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I'm having a numpy ndarray where I would like to check if each row vector is monotonically increasing.

Example:

a = np.asarray([[1,2,3],[1,5,7],[4,3,6]])
monotonically_increasing(a)

Expected return:

[True, True, False]

I'm not entirely sure how to efficiently do this, since the matrices are expected to be quite large (~1000x1000), and was hoping for some help.

2 Answers 2

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>>> import numpy as np
>>> a = np.asarray([[1,2,3],[1,5,7],[4,3,6]])

Find the difference between each element. np.diff has an argument that lets you specify the axis to perform the diff

>>> np.diff(a)
array([[ 1,  1],
       [ 4,  2],
       [-1,  3]])

Check to see if each difference is greater than 0.

>>> np.diff(a) > 0
array([[ True,  True],
       [ True,  True],
       [False,  True]], dtype=bool)

Check to see if all the differences are > 0

>>> np.all(np.diff(a) > 0)
False
>>>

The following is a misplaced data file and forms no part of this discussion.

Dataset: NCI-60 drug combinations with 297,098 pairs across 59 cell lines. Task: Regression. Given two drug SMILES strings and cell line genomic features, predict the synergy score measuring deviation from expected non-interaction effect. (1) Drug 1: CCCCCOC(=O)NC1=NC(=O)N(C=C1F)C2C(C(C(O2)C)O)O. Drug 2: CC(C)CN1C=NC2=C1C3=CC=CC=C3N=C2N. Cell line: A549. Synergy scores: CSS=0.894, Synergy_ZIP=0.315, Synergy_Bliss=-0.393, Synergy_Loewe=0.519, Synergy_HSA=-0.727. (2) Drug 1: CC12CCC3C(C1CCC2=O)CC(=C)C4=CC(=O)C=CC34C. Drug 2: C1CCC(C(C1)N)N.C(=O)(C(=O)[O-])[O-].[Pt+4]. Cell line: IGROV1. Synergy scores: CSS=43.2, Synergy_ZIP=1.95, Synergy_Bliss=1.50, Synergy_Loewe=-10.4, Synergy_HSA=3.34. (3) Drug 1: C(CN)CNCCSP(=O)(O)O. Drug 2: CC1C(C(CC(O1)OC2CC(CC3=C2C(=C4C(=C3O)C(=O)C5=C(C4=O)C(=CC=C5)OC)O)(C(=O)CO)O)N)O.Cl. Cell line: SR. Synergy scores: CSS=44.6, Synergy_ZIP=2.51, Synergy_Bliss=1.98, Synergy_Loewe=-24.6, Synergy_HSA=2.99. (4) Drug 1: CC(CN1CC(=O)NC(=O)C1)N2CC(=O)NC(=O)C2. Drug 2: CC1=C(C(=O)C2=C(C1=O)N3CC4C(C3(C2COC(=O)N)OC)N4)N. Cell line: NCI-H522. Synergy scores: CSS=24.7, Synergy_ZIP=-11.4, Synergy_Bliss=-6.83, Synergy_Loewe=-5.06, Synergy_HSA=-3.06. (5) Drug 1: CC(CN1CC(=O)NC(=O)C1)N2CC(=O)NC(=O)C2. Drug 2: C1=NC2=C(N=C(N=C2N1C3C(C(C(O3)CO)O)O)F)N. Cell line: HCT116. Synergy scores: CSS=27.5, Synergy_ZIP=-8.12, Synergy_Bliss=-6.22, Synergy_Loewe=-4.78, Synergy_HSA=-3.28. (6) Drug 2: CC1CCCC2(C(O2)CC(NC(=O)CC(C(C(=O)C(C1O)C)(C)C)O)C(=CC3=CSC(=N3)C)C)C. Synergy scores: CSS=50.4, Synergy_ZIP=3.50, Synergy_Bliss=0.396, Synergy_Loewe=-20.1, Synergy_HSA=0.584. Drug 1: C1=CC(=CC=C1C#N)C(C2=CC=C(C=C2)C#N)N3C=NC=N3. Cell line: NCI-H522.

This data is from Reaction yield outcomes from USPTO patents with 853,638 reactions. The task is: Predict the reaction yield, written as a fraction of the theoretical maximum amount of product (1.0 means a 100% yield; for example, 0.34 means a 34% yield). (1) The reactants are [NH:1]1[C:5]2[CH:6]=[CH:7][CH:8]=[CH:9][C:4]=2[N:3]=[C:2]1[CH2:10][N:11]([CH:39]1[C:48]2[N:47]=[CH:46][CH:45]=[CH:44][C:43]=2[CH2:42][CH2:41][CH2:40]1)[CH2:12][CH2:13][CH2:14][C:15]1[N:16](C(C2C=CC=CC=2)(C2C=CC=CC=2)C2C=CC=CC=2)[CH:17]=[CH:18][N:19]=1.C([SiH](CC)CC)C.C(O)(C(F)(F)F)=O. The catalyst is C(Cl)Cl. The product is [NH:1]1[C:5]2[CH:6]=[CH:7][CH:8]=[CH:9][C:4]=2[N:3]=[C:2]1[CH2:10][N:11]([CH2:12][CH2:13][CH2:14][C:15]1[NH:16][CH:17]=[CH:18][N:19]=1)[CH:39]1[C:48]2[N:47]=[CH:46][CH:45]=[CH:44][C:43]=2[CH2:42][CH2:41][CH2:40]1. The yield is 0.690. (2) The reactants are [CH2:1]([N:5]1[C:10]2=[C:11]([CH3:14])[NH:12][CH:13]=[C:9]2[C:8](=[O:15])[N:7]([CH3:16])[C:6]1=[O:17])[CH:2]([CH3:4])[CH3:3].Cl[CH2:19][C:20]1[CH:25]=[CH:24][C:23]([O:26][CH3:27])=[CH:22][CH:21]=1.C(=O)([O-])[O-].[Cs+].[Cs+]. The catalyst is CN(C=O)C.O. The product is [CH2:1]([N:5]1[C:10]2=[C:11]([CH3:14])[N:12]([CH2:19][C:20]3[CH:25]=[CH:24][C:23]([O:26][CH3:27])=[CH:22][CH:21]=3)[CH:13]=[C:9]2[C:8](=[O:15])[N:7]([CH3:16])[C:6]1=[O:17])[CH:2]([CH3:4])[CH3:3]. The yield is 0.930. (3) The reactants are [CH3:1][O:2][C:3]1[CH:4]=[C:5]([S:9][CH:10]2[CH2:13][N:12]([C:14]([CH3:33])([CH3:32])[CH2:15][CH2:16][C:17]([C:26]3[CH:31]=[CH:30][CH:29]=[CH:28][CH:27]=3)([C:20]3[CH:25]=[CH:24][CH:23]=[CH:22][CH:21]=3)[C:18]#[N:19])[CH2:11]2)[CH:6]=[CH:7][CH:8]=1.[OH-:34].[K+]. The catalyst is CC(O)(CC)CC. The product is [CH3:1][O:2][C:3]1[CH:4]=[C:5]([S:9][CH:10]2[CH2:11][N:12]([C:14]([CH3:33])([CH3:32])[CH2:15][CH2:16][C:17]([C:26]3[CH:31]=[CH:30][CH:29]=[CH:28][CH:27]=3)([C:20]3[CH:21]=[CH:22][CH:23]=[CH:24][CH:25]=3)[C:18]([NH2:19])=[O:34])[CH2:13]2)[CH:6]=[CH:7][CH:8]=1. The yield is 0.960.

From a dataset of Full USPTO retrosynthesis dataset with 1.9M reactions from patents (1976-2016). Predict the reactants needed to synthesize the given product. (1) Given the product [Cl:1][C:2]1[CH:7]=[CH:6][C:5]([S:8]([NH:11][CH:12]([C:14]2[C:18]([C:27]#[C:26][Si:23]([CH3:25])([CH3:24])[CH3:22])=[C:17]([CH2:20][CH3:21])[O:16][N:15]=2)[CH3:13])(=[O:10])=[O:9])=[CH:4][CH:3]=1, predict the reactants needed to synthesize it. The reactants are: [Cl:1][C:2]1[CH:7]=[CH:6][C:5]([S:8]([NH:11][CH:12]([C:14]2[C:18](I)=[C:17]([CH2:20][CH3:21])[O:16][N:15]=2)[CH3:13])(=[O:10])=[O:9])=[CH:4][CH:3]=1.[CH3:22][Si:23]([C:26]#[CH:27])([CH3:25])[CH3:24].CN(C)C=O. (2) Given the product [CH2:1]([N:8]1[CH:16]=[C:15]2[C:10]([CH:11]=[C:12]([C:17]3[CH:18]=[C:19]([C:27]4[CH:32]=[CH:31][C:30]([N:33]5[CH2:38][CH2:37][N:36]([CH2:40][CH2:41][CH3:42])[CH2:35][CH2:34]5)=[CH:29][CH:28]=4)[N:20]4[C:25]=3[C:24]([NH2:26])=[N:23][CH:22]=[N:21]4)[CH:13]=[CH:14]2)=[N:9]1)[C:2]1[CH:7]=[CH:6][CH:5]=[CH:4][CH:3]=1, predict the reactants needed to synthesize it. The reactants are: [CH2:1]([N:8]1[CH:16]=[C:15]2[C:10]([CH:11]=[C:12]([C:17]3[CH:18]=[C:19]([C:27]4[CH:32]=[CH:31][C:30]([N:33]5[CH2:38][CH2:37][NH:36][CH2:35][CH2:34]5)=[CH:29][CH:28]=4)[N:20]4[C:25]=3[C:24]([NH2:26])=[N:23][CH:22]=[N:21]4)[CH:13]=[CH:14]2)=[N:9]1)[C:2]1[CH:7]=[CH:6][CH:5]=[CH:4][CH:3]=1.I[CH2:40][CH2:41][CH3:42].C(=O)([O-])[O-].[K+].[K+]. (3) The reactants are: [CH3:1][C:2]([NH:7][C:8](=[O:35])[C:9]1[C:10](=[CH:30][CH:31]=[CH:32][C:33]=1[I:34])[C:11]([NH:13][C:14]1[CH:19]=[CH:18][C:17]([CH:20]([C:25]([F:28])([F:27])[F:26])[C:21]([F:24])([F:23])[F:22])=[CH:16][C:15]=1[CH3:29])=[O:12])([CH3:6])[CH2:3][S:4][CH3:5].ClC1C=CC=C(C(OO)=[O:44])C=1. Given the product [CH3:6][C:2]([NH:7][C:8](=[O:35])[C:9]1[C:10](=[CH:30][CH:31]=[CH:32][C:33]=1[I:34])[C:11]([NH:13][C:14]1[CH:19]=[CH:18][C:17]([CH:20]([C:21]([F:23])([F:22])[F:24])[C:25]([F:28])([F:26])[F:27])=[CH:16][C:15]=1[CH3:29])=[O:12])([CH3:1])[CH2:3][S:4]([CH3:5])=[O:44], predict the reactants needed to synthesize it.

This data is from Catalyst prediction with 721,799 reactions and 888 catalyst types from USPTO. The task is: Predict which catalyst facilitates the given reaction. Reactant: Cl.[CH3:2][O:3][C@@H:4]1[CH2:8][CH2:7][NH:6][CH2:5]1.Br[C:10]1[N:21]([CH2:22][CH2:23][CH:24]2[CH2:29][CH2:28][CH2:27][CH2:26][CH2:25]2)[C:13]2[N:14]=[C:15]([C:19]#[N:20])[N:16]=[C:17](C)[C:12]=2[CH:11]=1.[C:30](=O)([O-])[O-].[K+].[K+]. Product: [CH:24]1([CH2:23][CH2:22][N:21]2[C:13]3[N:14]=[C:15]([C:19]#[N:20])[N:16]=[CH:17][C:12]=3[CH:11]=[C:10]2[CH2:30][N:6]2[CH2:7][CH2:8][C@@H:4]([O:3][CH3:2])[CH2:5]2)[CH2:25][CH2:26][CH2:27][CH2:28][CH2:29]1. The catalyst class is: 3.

As suggested by @Jaime - check that each element is greater than the element to its left:

np.all(a[:, 1:] >= a[:, :-1], axis=1)

Which appears to be about twice as fast/efficient as my diff solution.

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  • 19
    It's probably faster to compare each item to the adjacent one directly, rather than comparing if their difference is greater than zero: np.all(a[:, 1:] >= a[:, :-1], axis=1)
    – Jaime
    Jun 9, 2015 at 15:51
  • Concur. Worst case yours makes one pass and mine makes one pass for the diff and a shorter pass for np.all.
    – wwii
    Jun 9, 2015 at 17:38
  • @Jaime this is indeed the case, for 10**6 elements, np.all(x[:-1] > x[1:]) takes 600us, while np.all(np.diff(x) < 0) takes 2.03ms, about 3 times longer.
    – lumbric
    Oct 7, 2019 at 7:53
  • 1
    What if for strictly decreasing ?
    – igorkf
    Jan 21, 2021 at 13:52
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    @igorkf - Python - How to check list monotonicity - too bad I didn't search and find that when I answered. Others searching with variations of python numpy strictly decreasing site:stackoverflow.com - this one too Make a numpy array monotonic without a Python loop
    – wwii
    Jan 21, 2021 at 14:47
1

You can make a function like this:

def monotonically_increasing(l):
    return all(x < y for x, y in zip(l, l[1:]))

and then check for it, sublist for sublist, so

[monotonically_increasing(sublist) for sublist in a]
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    the question is about numpy arrays, which may be GBs in size; looping over them is extremely slow; this answer could be improved by benchmarking various approaches with various array sizes Feb 28, 2019 at 21:07

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